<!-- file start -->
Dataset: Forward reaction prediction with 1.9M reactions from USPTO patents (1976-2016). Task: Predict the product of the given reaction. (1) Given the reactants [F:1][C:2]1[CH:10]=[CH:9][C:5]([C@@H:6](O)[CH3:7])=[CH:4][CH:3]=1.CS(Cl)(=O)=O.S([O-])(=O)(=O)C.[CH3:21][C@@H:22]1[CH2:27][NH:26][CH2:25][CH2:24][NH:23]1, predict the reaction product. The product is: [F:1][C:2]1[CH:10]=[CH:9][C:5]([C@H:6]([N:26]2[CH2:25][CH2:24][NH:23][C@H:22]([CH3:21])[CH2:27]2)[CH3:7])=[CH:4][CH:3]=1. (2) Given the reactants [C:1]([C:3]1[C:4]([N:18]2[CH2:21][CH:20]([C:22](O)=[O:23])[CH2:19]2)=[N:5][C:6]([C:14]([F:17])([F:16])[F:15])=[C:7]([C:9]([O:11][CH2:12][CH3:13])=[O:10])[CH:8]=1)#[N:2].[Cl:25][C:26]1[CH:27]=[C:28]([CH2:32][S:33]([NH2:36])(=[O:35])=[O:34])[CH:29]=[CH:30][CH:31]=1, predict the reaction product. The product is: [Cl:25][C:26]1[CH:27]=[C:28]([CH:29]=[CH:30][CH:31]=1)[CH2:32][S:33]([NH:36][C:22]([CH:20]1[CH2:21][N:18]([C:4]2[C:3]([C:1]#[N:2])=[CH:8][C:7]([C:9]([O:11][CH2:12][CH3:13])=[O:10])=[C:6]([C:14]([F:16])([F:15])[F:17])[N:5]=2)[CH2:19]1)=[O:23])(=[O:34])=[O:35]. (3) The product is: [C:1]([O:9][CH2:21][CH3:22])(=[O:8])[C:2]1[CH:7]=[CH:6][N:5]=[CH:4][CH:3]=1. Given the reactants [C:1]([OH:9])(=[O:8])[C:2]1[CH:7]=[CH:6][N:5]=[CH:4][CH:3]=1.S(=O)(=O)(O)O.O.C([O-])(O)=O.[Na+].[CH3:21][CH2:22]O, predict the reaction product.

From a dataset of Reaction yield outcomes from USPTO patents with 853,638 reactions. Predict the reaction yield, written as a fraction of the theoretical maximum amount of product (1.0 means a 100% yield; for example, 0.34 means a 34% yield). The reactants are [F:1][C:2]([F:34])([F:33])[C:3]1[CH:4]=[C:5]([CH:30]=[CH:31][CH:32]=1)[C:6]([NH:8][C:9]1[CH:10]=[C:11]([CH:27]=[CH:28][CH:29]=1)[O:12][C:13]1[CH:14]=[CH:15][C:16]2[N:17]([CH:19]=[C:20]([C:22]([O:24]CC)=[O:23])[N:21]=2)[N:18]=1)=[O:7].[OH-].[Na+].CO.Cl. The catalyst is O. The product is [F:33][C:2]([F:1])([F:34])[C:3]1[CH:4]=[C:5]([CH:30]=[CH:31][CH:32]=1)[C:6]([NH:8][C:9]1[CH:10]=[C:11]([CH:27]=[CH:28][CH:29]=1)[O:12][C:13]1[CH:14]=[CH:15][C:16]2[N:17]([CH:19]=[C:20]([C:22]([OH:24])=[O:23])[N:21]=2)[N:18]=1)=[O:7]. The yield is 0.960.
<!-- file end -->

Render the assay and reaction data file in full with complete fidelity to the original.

Dataset: Forward reaction prediction with 1.9M reactions from USPTO patents (1976-2016). Task: Predict the product of the given reaction. (1) Given the reactants [F:1][C:2]1[CH:10]=[CH:9][C:5]([C@@H:6](O)[CH3:7])=[CH:4][CH:3]=1.CS(Cl)(=O)=O.S([O-])(=O)(=O)C.[CH3:21][C@@H:22]1[CH2:27][NH:26][CH2:25][CH2:24][NH:23]1, predict the reaction product. The product is: [F:1][C:2]1[CH:10]=[CH:9][C:5]([C@H:6]([N:26]2[CH2:25][CH2:24][NH:23][C@H:22]([CH3:21])[CH2:27]2)[CH3:7])=[CH:4][CH:3]=1. (2) Given the reactants [C:1]([C:3]1[C:4]([N:18]2[CH2:21][CH:20]([C:22](O)=[O:23])[CH2:19]2)=[N:5][C:6]([C:14]([F:17])([F:16])[F:15])=[C:7]([C:9]([O:11][CH2:12][CH3:13])=[O:10])[CH:8]=1)#[N:2].[Cl:25][C:26]1[CH:27]=[C:28]([CH2:32][S:33]([NH2:36])(=[O:35])=[O:34])[CH:29]=[CH:30][CH:31]=1, predict the reaction product. The product is: [Cl:25][C:26]1[CH:27]=[C:28]([CH:29]=[CH:30][CH:31]=1)[CH2:32][S:33]([NH:36][C:22]([CH:20]1[CH2:21][N:18]([C:4]2[C:3]([C:1]#[N:2])=[CH:8][C:7]([C:9]([O:11][CH2:12][CH3:13])=[O:10])=[C:6]([C:14]([F:16])([F:15])[F:17])[N:5]=2)[CH2:19]1)=[O:23])(=[O:34])=[O:35]. (3) The product is: [C:1]([O:9][CH2:21][CH3:22])(=[O:8])[C:2]1[CH:7]=[CH:6][N:5]=[CH:4][CH:3]=1. Given the reactants [C:1]([OH:9])(=[O:8])[C:2]1[CH:7]=[CH:6][N:5]=[CH:4][CH:3]=1.S(=O)(=O)(O)O.O.C([O-])(O)=O.[Na+].[CH3:21][CH2:22]O, predict the reaction product.

From a dataset of Reaction yield outcomes from USPTO patents with 853,638 reactions. Predict the reaction yield, written as a fraction of the theoretical maximum amount of product (1.0 means a 100% yield; for example, 0.34 means a 34% yield). The reactants are [F:1][C:2]([F:34])([F:33])[C:3]1[CH:4]=[C:5]([CH:30]=[CH:31][CH:32]=1)[C:6]([NH:8][C:9]1[CH:10]=[C:11]([CH:27]=[CH:28][CH:29]=1)[O:12][C:13]1[CH:14]=[CH:15][C:16]2[N:17]([CH:19]=[C:20]([C:22]([O:24]CC)=[O:23])[N:21]=2)[N:18]=1)=[O:7].[OH-].[Na+].CO.Cl. The catalyst is O. The product is [F:33][C:2]([F:1])([F:34])[C:3]1[CH:4]=[C:5]([CH:30]=[CH:31][CH:32]=1)[C:6]([NH:8][C:9]1[CH:10]=[C:11]([CH:27]=[CH:28][CH:29]=1)[O:12][C:13]1[CH:14]=[CH:15][C:16]2[N:17]([CH:19]=[C:20]([C:22]([OH:24])=[O:23])[N:21]=2)[N:18]=1)=[O:7]. The yield is 0.960.